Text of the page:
This season we are using Tuesdays to highlight the amazing members of our race team and the various, and sometimes unknown, roles that make it up. Next up, we are pleased to introduce you to our Test and Factory Performance Engineer, Joel Munoz.

Explain your job in 3 words

Optimise – we’re in search of optimal performance to make the car competitive, reliable, and efficient.
Balance – diversification and understanding of how all areas need to work in harmony. Small and combined improvements will make the difference.
Predict – the simulator and simulation tools have a big impact on performance and what to expect during the weekend. Being able to trust these is fundamental, especially with such limited practice time before qualifying and the race.

Now explain it in a few sentences, what do you do on a daily basis?

My official job title is ‘Performance Engineer Test & Factory´. The role involves attending to every test event and ensuring that at the end of the day we have covered the test items and obtained usable data from them, which then needs to be summarised and reported so that the findings can be taken on event.

The Performance Engineer is the person responsible of getting the best outcome from the car, although during the testing phase it’s more about solving unknowns. When we are not testing, the rest of my time is spent in the factory, in Banbury, where the daily job is providing support to Race Engineering. This involves running the simulator, analysing data and reporting from past events, doing offline simulations, or preparing the next test.

What journey did you take to get to your current role?

I have always been passionate about mechanics, maths, physics, and everything related to numbers and understanding how things work. After I finished school in Tenerife I moved to Madrid and studied Aerospace Engineering, which I really enjoyed and fell in love with.

During my last year at university, I did my internship with Mahindra Racing. They helped me choose a project that consisted of a thermal model for the powertrain, which I used as my Final Degree project for Uni. I worked on this remotely, since it was during the COVID era, at the end of Season 7.

By working with Mahindra, I realised how much I wanted to point my career towards motorsport. It was then that I asked to attend the last test that the team would do with the Gen 2 era. A few months after that, I moved to the UK to work with the team and, almost 2 years after that, here I am answering these questions!

Does your role change during a race weekend?

No, since it is consistently varying. Although the objective is always to support and provide useful and clear data for the trackside part of the team, our job changes from weekend to weekend depending on what the hot topic is for that specific event.

For example, FE tracks cover a wide spectrum of track characteristics that can range from being permanent, to bumpy, to very high speed, to hot temperature… or even all these combined at the same time.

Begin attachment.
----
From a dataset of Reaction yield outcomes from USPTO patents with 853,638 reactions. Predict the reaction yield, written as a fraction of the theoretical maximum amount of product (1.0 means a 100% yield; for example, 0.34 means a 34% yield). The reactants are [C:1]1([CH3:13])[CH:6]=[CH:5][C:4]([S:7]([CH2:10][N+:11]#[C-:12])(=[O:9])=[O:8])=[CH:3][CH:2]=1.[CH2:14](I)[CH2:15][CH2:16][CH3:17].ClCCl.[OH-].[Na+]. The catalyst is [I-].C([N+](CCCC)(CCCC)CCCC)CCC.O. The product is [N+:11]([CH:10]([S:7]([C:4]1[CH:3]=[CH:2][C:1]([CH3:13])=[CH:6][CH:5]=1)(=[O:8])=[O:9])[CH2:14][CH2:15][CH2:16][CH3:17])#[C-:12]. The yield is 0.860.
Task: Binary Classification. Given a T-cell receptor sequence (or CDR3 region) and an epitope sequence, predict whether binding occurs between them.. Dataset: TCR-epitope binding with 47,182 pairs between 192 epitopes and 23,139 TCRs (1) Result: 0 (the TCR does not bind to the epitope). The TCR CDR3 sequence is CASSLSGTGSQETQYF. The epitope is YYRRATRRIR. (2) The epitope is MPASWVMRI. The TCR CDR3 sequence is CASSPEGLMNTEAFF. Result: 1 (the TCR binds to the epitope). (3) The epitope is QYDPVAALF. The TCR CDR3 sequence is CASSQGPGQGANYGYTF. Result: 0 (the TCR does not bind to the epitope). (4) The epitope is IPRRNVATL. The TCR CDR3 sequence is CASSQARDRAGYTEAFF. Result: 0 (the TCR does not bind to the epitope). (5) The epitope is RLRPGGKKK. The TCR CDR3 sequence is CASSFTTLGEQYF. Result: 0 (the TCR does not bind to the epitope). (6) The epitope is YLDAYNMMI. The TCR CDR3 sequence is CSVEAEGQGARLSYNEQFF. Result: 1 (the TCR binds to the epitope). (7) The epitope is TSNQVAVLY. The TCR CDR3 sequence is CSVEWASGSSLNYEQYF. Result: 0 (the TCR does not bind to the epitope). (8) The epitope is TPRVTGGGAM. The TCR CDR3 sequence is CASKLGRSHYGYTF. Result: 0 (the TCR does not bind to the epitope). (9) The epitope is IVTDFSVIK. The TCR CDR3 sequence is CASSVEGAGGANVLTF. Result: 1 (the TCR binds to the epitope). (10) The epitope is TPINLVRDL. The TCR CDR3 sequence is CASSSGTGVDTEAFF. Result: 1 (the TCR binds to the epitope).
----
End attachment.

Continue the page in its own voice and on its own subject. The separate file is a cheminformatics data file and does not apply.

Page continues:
Although we have a standard set of runs that we do for every weekend, like ensuring that correlation between the simulator and the real car is as close as possible, there is always a highlight in which we put more time into. Part of the role is to expect the unexpected!

What is the best thing about your role? And the most challenging?

Personally, I‘d say that the variety that the role demands is what I enjoy the most. During the season we spend a lot of time in the simulator developing new systems and testing new ideas. After the season ends, there is always work to get done to make your life easier once the races start again. Something I really enjoy is the process of how an idea gets developed, from being tested in offline simulations, to running it in the Simulator with a test driver, to putting it to test in the car and then make it to the racetrack.

The most challenging (and interesting) thing about being a Performance Engineer is not always having a definitive answer to questions and understanding that all areas combined in the race car need to work in perfect harmony to be able to perform. This includes suspension tuning, being in the optimum aerodynamic window, providing consistent and powerful braking, been able to put power down… and all of them at the same time. Is very easy to have great performance in one of these areas and forget about how much it affects the rest of them. Having a good balance and knowing which of them outweighs the rest is what makes it interesting.

What has been your favourite moment working in Formula E?

I’ll always remember Gen 3 development period as a very special one since I was in it since the very beginning. Being able to be part of the maturing process really put into perspective how much work is needed to make a car go fast around a racetrack. It really was a great learning experience.

I value a lot having been present throughout this process, from seeing early CADs, to the first time the car ever rolled out of a garage, to seeing how we achieved pole position on the first ever Gen 3 race. Overall, this process of up and downs and constant learning is what I’ll always remember as a very special time in FE.